RP401 – Session 2.1: Conflict



Session Readings

 

Conflict

Background

Conflict is pervasive in many areas of life. How we perceive conflict, however, can vary a great deal as some perceive conflict as both inevitable and beneficial while others perceive conflict as inherently bad and needing continual resolution. Regardless, conflict in the medical field has been associated with poor retention and reduced quality of care, especially when that conflict is not resolved. Conflict in medicine can be triggered by many sources including diagnostic uncertainty, personality differences, discordant goals, and unmet needs, among others. In addition, it is important to recognize that conflict can arise between us and our patients, colleagues and/or coworkers.

There are generally four phases in which thoughts and emotions interact with actions to create conflict. (COVEY, S. R. (2004). The 7 habits of highly effective people: restoring the character ethic. New York, Free Press.) In the first phase, one or more parties involved in the conflict will experience frustration. Frustration is a strong emotion that almost always demands our rapid attention driving us to find a cause. Conceptualization of the cause is often the second phase and usually rapid and often inaccurate. Phase three involves expression directed at our constructed ‘‘cause’’. The conflict situation is cemented when our behaviors result in a series of destructive outcomes in phase four.

In this session, we will reflect on our experiences with conflict, consider our reactions to these situations, examine the implications of these reactions for future patient care, and work to develop a plan moving forward.

Assignment

  1. Watch both of the videos below as an introduction to conflict and its resolution. Then read the three references as a framework for exploring and discussing conflict in our small group.
  1. Think about a time in your medical career when you have experienced interpersonal conflict. This could be with a classmate,fellow resident, coworker, faculty member, a patient, or their family. Come to the group prepared to:
    1. Set the stage in which the conflict arose
    2. Describe the conflict and the stimulus that started it.
    3. Describe your reaction and where you attributed cause.
    4. Analyze how your emotional response to the attributed cause framed your behaviors.
    5. Describe your response, if and how this conflict was resolved, and the aftermath that may have followed.
  1. Now, reflect on how you might have handled the situation differently if you could go back using the conflict resolution strategies described in reference 3:
    1. How would you have defined the issue in neutral terms?
    2. How would you describe yours needs and those of the person(s) with whom you experienced this conflict?
    3. How might you have engaged the other party in shared problem solving?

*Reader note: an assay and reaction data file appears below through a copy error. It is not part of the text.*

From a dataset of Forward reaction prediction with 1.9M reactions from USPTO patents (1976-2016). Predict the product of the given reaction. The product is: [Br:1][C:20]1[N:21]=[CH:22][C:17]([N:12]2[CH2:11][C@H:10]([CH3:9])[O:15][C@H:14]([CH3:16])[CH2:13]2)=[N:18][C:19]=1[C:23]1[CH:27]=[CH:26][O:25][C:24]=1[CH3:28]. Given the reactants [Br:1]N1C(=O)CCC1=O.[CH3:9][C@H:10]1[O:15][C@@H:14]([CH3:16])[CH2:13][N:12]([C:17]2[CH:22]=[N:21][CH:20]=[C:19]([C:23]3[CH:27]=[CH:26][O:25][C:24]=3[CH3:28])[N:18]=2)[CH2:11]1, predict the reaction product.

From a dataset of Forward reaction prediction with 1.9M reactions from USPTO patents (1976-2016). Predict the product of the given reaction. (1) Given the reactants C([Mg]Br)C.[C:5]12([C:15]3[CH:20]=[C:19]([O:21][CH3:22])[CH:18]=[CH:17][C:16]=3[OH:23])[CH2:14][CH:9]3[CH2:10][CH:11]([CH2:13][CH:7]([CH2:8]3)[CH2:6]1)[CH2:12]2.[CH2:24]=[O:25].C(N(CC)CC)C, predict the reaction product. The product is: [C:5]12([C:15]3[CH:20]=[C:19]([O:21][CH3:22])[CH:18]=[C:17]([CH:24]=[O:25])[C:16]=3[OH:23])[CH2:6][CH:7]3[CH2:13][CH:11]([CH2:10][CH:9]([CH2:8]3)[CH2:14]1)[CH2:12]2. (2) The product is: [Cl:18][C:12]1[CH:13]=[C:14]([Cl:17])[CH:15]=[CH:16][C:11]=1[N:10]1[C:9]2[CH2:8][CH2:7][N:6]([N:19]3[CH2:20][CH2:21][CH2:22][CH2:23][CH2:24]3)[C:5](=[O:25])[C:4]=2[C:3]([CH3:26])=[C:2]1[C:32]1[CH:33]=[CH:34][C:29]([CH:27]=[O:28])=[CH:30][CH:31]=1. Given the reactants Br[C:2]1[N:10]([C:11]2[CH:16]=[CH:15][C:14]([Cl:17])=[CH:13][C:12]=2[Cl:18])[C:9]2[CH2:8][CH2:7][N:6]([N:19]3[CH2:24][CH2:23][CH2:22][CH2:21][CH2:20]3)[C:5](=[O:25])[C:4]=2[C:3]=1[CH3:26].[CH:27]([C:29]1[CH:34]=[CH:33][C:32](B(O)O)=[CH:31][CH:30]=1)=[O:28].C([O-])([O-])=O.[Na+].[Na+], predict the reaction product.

4. Described how you think the consensus reached might have been different if you had used these conflict resolution strategies.
YouTubeConflict: The Office Introduction to Conflict: The Office
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TEDxThe walk from "no" to "yes" William Ury, author of "Getting to Yes," offers an elegant, simple (but not easy) way to create agreement in even the most difficult situations — from family conflict to, perhaps, the Middle East. (Filmed at TEDxMidWest.)
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logo-hhspaConflict and emotional exhaustion in obstetrician-gynaecologists: a national survey Conflicts over treatment decisions are associated with physicians' empathy, gender, immigration history and level of emotional exhaustion. With respect to the latter, conflict in the clinical encounter may represent an overlooked source or sign of burnout among ob/gyns.
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logo-postmedj-artConflict management: a primer for doctors in training Conflict in the health arena is a growing concern and is well recognised for doctors in training. Its most extreme expression, workplace violence is on the increase. There is evidence that many conflicts remain unsatisfactorily resolved or unresolved, and result in ongoing issues for staff morale. This paper describes the nature of conflict in the health care system and identifies the difference between conflict and disagreement. Using a conflict resolution model, strategies for dealing with conflict as it arises are explored and tips are provided on how to effectively manage conflict to a satisfactory resolution for all parties.
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logo-jopPut Conflict Resolution Skills to Work Although confrontation is especially hard for those who are just starting out, or those who are not in positions of authority, avoiding it is a common human trait.
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